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|Title:||Emergence of endemic MLST non-typeable vancomycin-resistant Enterococcus faecium|
|Authors:||Carter, Glen P;Buultjens, Andrew H;Ballard, Susan A;Baines, Sarah L;Tomita, Takehiro;Johnson, Paul DR;Ferguson, John K;Seemann, Torsten;Stinear, Timothy P;Howden, Benjamin P;Strachan, Janet|
|Citation:||Journal of Antimicrobial Chemotherapy 2016; 71(12):3367-3371|
|Abstract:||BACKGROUND: Enterococcus faecium is a major nosocomial pathogen causing significant morbidity and mortality worldwide. Assessment of E. faecium using MLST to understand the spread of this organism is an important component of hospital infection control measures. Recent studies, however, suggest that MLST might be inadequate for E. faecium surveillance. OBJECTIVES: To use WGS to characterize recently identified vancomycin-resistant E. faecium (VREfm) isolates non-typeable by MLST that appear to be causing a multi-jurisdictional outbreak in Australia. METHODS: Illumina NextSeq and Pacific Biosciences SMRT sequencing platforms were used to determine the genome sequences of 66 non-typeable E. faecium (NTEfm) isolates. Phylogenetic and bioinformatics analyses were subsequently performed using a number of in silico tools. RESULTS: Sixty-six E. faecium isolates were identified by WGS from multiple health jurisdictions in Australia that could not be typed by MLST due to a missing pstS allele. SMRT sequencing and complete genome assembly revealed a large chromosomal rearrangement in representative strain DMG1500801, which likely facilitated the deletion of the pstS region. Phylogenomic analysis of this population suggests that deletion of pstS within E. faecium has arisen independently on at least three occasions. Importantly, the majority of these isolates displayed a vancomycin-resistant genotype. CONCLUSIONS: We have identified NTEfm isolates that appear to be causing a multi-jurisdictional outbreak in Australia. Identification of these isolates has important implications for MLST-based typing activities designed to monitor the spread of VREfm and provides further evidence supporting the use of WGS for hospital surveillance of E. faecium.|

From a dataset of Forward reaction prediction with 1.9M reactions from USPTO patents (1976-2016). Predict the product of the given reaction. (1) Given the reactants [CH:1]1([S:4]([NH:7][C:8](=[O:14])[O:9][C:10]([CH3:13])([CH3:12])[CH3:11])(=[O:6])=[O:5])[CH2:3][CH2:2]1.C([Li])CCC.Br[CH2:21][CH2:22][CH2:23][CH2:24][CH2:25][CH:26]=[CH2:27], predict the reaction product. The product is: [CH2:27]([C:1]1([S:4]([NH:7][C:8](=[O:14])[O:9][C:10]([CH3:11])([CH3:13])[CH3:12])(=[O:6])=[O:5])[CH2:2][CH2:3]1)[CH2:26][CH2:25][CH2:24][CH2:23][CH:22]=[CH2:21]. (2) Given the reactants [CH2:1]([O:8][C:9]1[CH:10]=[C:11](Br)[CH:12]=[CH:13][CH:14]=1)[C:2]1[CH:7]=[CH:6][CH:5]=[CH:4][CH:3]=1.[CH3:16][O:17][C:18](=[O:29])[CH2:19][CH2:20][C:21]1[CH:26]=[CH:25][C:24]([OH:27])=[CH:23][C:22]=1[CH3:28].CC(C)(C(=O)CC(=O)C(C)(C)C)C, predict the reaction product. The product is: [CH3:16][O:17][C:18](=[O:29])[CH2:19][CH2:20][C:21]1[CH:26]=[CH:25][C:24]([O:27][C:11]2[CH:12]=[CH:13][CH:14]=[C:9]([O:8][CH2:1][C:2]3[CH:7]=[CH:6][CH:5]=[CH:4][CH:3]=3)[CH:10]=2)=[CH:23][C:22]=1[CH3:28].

|Appears in Collections:||Journal articles|
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